It was partly due to the cultivation of corn, which needs a helping hand in order to propagate, that the earliest Native Americans became organized civilizations dedicated to agriculture.
By the time the first European settlers arrived corn was a well established crop all over South, Central and North America, each area boasting dozens of indigenous varieties.
Native Americans taught pilgrims how to grow corn, in fact it was prominent on the first Thanksgiving table next to the turkey.
The sweet corn which is preferred in the U.S. was discovered along the Susquehanna River in central New York. After the 1800's sweeter varieties were developed.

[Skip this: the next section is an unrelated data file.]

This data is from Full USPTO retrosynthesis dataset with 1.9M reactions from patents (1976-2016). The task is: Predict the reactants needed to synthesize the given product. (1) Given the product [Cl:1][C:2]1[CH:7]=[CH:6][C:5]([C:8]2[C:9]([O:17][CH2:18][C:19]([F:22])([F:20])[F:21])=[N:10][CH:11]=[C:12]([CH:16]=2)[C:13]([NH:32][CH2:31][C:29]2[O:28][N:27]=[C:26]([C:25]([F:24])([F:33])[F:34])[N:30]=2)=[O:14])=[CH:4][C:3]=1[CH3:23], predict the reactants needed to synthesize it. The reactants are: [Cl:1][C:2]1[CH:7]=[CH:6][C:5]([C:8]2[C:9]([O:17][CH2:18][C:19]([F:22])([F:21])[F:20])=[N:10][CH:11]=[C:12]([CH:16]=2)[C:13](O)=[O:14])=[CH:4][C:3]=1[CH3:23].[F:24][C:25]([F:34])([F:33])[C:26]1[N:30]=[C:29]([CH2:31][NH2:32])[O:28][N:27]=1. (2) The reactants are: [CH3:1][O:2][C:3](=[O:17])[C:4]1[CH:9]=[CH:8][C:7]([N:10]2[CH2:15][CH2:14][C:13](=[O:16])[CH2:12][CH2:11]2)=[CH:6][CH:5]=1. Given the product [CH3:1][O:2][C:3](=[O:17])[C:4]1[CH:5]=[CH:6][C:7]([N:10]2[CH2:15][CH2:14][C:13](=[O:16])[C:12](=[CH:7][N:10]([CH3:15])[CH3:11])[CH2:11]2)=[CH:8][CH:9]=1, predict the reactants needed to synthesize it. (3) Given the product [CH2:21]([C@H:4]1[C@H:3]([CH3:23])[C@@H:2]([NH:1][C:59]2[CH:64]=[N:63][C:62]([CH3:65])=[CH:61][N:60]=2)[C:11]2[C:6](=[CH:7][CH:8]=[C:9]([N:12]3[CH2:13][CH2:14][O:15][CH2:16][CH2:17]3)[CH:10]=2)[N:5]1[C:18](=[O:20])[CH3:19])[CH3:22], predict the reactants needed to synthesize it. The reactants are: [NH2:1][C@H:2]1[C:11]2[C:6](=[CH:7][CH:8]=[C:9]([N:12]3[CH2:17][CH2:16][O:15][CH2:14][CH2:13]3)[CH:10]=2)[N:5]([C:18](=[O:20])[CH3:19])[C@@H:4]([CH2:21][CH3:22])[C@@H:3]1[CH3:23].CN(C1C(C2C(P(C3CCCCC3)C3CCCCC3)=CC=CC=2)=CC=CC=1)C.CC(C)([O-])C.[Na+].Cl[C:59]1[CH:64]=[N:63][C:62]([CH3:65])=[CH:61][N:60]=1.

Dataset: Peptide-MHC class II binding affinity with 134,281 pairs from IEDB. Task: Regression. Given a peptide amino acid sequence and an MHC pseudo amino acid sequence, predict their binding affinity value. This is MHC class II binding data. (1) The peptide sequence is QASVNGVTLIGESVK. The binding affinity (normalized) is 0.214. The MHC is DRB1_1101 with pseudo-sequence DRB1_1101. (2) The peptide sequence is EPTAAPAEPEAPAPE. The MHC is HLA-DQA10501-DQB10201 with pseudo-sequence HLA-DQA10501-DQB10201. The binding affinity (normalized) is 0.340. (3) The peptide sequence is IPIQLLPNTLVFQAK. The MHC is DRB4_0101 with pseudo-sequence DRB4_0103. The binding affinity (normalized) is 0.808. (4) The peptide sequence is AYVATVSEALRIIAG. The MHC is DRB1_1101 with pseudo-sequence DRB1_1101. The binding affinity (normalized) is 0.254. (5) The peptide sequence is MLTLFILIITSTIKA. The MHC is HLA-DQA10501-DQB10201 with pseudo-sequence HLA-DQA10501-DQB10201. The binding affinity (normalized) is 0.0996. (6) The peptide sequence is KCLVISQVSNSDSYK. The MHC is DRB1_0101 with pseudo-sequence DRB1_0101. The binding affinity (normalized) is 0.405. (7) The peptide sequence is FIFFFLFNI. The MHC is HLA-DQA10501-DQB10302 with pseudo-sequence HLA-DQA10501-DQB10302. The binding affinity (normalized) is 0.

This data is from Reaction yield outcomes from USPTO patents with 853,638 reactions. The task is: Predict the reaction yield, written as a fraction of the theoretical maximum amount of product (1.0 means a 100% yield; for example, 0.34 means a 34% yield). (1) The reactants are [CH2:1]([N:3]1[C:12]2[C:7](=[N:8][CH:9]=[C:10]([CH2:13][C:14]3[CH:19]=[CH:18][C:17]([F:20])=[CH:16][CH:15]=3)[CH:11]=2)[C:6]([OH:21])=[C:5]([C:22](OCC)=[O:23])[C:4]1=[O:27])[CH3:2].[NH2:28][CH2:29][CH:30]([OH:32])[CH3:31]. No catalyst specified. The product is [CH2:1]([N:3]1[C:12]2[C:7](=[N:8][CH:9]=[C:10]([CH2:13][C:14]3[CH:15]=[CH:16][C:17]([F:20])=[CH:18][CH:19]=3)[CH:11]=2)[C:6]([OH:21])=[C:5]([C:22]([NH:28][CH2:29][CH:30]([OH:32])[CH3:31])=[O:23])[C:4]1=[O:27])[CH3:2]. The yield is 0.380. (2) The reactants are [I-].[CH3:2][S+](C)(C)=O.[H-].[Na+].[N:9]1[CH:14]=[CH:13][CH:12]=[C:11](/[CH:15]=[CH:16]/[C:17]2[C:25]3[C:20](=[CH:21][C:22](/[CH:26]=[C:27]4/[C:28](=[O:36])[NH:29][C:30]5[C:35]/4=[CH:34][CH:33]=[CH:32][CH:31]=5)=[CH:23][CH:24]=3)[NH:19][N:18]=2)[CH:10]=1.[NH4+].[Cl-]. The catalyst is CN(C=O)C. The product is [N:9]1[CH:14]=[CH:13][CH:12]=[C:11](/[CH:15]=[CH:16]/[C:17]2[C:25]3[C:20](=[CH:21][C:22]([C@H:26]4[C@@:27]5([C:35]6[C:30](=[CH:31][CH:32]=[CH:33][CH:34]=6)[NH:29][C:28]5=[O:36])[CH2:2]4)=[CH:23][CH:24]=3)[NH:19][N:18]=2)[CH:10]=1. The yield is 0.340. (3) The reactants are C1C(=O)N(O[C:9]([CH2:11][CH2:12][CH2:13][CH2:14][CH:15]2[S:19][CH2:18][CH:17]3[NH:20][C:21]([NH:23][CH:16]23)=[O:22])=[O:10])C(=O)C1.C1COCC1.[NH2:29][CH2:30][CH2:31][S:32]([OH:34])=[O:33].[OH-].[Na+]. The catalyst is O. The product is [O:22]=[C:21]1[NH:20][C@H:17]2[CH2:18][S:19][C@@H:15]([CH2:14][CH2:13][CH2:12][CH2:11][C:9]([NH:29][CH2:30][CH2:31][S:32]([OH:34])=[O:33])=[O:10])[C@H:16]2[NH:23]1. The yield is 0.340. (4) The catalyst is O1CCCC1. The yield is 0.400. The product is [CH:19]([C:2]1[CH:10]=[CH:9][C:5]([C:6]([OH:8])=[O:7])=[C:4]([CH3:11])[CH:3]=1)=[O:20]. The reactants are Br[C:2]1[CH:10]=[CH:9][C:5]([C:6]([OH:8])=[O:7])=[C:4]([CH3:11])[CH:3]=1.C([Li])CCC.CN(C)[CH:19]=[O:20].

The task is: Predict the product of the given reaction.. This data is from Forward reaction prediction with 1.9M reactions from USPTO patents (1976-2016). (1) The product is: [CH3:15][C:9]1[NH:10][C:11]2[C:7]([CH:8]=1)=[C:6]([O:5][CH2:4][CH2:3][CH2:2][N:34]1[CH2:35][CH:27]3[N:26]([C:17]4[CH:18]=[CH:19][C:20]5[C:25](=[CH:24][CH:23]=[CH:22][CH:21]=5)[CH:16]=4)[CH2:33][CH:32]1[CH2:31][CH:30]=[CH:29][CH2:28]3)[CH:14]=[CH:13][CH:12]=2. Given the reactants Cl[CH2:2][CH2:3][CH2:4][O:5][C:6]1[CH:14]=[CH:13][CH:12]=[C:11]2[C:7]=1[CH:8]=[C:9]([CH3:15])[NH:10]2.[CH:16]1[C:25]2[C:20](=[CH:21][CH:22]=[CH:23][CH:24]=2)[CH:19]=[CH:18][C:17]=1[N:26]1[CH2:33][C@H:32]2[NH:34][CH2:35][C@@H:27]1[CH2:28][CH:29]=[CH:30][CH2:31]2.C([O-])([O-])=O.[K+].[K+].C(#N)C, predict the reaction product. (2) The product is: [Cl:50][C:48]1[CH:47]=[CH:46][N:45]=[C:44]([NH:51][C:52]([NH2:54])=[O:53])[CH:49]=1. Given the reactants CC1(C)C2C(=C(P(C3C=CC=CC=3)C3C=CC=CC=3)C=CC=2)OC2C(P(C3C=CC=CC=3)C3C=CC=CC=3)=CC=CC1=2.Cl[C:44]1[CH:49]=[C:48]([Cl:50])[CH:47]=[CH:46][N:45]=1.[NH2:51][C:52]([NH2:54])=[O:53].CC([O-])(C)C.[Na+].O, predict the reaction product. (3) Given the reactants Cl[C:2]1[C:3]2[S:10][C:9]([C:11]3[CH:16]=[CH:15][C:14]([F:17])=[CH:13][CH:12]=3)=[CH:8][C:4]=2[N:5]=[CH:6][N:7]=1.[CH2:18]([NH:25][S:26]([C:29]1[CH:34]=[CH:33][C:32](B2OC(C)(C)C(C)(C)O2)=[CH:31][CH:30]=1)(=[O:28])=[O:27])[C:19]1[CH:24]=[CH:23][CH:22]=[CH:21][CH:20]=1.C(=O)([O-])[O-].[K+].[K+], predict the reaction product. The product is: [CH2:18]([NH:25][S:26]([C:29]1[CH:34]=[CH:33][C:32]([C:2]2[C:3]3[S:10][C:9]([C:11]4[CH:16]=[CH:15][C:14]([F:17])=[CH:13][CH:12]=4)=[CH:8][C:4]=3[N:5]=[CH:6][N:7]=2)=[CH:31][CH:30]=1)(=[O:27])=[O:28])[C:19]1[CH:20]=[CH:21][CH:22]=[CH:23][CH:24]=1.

Ideally corn should be consumed very soon after harvesting, preferably the same day. It can be creamed, made into chowder, added to salads (particularly rice salad), or mixed with other veggies. But the best way to eat fresh corn is simply boiled or roasted with a dollop of butter melting on top.
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Ready for milling into fresh meal or flour. Not suitable for cooking as whole kernels. GLUTEN-FREE.